God’s Not Dead, Chapter 2 – Insults Aren’t Arguments (pt17)
INSULTS AREN’T ARGUMENTS
Ridicule and mockery are, in fact, evidence that there is a reluctance to engage theism on a rational and theological grounds.
I will agree and disagree with this statement. First, yes, we should not mock people, but we should mock ideas that deserve ridicule. If you met someone who truly believed the Earth was flat you would not accept their denial of science and uneducated position, you (and I) would mock them for their belief. Beliefs are not off the table for ridicule, mine and yours.
It’s a hard lesson to learn but sometimes the best way to find out that you are in fact holding a ridiculous stance is to be mocked and jeered at for it, this usually makes you step back and rethink your position.
Any mistake made by someone with religious faith is gathered and collected as evidence that because of the mistakes of those who are believers, God isn’t there. It’s a little like saying that because my children make mistakes, I don’t exist.
It is amazing to me how the author states that take the actions of the few religious nar-do-wells and claim all religious people act like them and in the same chapter he claims atheists are bad because of Hitler, Stalin, Zedong, and Pol Pot. Beyond that, it’s not saying you don’t exist if your kids make mistakes because you are human if, however, you were an eternal, all-powerful, deity who supposedly created a perfect world, maybe.
I already said it but, again, the ridicule atheists use against the faithful are about the beliefs, not about the people.
The legions of the unbelieving have learned to cry “reason” while they consistently hit below the belt with one emotional appeal after another.
The author attempts to make an argument that the atheists were emotional are emotionally driven in their engagements. This quote is problematic for me first because it seems that the religious stance is more about emotion than the faith-less one. Although the atheist may be emboldened to act by their emotion we rarely make our arguments’ foundations on emotional appeals. Secondly, what is “below the belt”? Questioning a deity? Questioning why something is sacred vs secret? Demanding physical demonstrable evidence before devoting a life to the praise and service of a possibly fictional being?
Quoting Peter Hitchens, the author brings up that some atheists get angry during discussions.
The difficulties of the anti-theists begin when they try to engage with anyone who does not agree with them, when their reason is often a frustrated rage that the rest of us are stupid.
I will freely admit that I have gotten heated in discussions involving faith and religion, but the fact that someone doesn’t simply agree with me isn’t the source of the “rage”. The aggravation comes from having the same discussion, debating the same points, answering the same tired position statements, demonstrating the flaws and fallacies in an argument over and over again, and/or opposing ‘I just feel it’s right’ as the evidence someone uses to hold a position.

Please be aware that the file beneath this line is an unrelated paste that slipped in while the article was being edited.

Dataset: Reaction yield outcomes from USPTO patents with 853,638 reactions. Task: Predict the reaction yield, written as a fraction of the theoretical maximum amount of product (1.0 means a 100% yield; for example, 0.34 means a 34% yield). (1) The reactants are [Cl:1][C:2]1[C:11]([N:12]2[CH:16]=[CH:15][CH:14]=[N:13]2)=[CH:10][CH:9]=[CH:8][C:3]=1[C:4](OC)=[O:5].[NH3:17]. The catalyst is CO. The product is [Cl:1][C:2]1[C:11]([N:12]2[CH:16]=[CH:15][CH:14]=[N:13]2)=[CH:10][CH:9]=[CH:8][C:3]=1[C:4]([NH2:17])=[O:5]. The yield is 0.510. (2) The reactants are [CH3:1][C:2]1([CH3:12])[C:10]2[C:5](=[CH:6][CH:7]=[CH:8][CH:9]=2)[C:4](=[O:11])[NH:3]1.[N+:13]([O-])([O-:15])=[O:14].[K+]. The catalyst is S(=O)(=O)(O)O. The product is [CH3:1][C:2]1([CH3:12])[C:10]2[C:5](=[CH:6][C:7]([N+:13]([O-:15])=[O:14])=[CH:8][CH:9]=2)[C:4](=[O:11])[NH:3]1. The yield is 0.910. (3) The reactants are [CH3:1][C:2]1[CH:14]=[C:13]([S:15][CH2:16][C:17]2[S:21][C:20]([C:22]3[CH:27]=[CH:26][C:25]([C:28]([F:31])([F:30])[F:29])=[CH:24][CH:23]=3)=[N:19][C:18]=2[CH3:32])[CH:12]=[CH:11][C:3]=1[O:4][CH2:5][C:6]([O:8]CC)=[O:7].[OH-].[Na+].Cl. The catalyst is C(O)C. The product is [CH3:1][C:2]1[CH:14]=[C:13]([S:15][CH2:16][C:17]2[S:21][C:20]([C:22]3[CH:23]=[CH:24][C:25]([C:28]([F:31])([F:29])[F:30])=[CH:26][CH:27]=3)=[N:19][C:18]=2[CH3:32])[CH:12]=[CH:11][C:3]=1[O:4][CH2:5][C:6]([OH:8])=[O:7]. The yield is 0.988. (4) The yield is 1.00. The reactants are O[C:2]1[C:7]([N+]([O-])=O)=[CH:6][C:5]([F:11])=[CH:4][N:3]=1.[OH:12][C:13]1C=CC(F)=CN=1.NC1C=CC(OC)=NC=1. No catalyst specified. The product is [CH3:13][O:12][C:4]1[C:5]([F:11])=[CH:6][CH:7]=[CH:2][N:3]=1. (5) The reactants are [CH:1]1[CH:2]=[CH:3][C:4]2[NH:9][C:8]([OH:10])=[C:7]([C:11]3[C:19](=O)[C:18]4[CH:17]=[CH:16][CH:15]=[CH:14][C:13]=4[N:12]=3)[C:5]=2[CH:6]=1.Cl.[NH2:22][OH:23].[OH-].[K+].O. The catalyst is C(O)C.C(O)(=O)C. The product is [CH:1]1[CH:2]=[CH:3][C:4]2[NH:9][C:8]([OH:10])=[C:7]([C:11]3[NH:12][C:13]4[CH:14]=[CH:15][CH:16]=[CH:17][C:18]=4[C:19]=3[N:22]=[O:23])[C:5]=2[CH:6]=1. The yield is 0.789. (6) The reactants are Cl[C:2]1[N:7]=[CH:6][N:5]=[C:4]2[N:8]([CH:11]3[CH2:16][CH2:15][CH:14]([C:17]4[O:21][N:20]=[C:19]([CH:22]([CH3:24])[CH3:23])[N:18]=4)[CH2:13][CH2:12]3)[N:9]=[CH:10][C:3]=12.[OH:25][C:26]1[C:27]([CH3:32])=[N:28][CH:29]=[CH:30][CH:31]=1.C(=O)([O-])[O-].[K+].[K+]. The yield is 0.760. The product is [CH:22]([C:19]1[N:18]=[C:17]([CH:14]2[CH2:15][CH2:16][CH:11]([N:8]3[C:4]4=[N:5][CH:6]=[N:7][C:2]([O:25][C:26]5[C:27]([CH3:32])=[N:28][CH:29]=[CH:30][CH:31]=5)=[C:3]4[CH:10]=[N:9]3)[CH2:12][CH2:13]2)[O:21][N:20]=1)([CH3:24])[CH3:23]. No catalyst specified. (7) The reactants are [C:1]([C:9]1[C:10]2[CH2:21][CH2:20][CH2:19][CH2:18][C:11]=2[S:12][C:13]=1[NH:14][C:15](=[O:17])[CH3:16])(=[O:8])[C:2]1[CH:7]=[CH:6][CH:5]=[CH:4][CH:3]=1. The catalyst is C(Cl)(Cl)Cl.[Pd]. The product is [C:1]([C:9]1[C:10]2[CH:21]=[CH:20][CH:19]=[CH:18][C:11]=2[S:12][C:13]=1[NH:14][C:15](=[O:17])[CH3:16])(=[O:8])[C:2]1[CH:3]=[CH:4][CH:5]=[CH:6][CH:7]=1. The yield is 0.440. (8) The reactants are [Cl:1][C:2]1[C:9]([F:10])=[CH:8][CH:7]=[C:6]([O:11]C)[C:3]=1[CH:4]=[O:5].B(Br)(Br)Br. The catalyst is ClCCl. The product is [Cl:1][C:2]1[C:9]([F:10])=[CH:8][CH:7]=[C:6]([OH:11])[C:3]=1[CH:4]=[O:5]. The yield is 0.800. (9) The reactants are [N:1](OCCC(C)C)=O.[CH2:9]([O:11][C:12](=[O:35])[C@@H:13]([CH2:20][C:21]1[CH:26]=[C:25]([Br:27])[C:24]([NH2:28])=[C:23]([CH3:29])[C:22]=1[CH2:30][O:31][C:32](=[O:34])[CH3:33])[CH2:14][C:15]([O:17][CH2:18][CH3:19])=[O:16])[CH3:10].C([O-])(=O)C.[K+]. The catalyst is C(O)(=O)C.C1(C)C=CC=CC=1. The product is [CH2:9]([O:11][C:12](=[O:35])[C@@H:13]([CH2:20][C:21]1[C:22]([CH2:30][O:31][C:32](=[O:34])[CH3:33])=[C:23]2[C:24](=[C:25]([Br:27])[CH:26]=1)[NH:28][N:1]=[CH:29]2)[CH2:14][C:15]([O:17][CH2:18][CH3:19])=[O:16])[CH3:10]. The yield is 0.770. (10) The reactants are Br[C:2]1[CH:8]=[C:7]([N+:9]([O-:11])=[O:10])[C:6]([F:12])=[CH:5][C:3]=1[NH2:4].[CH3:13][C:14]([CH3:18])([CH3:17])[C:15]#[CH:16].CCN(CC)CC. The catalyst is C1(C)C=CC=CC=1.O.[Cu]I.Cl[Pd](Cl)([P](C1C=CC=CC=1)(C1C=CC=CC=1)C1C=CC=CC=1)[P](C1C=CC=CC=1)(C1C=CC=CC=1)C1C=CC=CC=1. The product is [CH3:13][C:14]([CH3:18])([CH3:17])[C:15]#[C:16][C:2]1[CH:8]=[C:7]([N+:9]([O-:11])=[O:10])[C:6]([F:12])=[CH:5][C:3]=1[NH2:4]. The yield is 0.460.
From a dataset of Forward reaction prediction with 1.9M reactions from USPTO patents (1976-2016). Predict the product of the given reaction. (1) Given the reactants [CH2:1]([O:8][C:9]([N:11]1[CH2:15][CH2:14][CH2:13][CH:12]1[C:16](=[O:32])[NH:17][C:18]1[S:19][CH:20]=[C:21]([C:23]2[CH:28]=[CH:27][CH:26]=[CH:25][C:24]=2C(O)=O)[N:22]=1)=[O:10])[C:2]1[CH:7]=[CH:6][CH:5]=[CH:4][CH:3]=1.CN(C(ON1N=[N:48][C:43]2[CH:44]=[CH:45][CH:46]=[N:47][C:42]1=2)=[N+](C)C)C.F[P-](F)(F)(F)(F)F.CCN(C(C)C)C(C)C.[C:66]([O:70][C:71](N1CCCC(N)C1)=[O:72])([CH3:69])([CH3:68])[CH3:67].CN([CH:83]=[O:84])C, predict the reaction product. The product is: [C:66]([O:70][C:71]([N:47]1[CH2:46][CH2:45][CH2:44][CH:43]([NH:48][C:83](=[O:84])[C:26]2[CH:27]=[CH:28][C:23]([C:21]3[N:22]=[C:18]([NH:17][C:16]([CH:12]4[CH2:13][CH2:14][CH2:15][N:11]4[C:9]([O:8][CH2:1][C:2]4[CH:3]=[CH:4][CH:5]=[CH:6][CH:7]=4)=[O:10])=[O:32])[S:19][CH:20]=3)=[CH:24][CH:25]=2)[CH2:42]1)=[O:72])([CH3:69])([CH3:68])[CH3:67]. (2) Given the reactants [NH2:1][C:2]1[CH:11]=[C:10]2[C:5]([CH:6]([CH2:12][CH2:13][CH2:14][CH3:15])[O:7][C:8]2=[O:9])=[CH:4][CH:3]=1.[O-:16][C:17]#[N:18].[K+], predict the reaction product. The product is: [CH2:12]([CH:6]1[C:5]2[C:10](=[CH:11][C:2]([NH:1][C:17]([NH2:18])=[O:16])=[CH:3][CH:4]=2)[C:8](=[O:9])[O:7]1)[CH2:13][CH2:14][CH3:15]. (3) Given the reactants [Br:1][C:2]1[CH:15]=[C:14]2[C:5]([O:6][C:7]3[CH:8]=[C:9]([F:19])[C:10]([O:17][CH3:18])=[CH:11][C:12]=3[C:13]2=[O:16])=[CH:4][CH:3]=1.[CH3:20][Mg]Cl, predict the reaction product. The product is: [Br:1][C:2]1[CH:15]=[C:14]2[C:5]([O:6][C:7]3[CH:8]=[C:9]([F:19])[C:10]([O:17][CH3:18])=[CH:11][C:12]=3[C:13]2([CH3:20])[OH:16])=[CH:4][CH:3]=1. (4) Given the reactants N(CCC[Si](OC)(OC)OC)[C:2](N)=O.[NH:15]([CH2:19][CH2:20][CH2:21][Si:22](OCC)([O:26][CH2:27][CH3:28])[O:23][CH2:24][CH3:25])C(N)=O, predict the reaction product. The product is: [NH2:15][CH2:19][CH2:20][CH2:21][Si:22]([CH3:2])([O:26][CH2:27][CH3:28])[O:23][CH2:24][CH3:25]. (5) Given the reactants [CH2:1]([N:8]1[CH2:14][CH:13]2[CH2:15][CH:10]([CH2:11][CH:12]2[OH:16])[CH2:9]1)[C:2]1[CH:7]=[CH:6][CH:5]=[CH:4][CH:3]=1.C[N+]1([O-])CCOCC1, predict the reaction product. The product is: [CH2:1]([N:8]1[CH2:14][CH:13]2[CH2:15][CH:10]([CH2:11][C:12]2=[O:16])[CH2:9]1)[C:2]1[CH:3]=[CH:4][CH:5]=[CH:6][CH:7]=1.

The author quotes David Albert from the New York Times review of the book A Universe from Nothing by Lawrence Krauss. The reviewer states that Krauss makes the accusation that “religion is, I don’t know, dumb.” This statement is supposed to “identify the unreasonable anger that is exhibited against religion” but I think it falls short. Some of the “New Atheists” have rage against religion and what they perceive as brainwashing or indoctrination (Richard Dawkins has even likened church to child abuse) and who are we to say they’re anger is unjustified?
The author, and the reviewer, claim our criticism of their religion is “unreasonable” and that we think they or their beliefs are “dumb”, but I wonder how reasonable Mr. Broocks is to the ancients’ beliefs in centaurs, demi-gods, and other deities. The world as a whole has agreed that these beliefs are now ‘dumb’ and are only accepted as mythology, but those people believed the gods lived on Olympus, they ‘knew‘ Minos had placed his son, the minotaur, at the center of his labyrinth.
Imagine this: People come to you explaining away phenomena that we understand (or even those we don’t) as being the work of Hephaestus or Dionysus. You rebuke their arguments but they continue on, they know the true reason behind the movement of the water (Poseidon), you explain the lunar pull causing the tides, they deny or just simply don’t entertain your idea that maybe it can be explained naturally with no involvement by the super-natural. Continually you are called angry or unreasonable for not simply going with the flow, you get angry. You understand that a harsher tactic may be needed to get through to them. You understand that for the greater good you may need to be seen as angry or vengeful for going after those beliefs you long held on faith but some time in the future you see enlightenment may, just may, make it through and help others get free of that faith.
I don’t know if that rant will come out understandable or potable but I will end here. I am sorry to anyone I have been angry at while discussing religion and I can’t promise to change because like Peter Hitchens said, speaking of atheists:
I tend to sympathize with them. I too have been angry with opponents who required me to re-examine opinions I had embraced more through passion than through reason.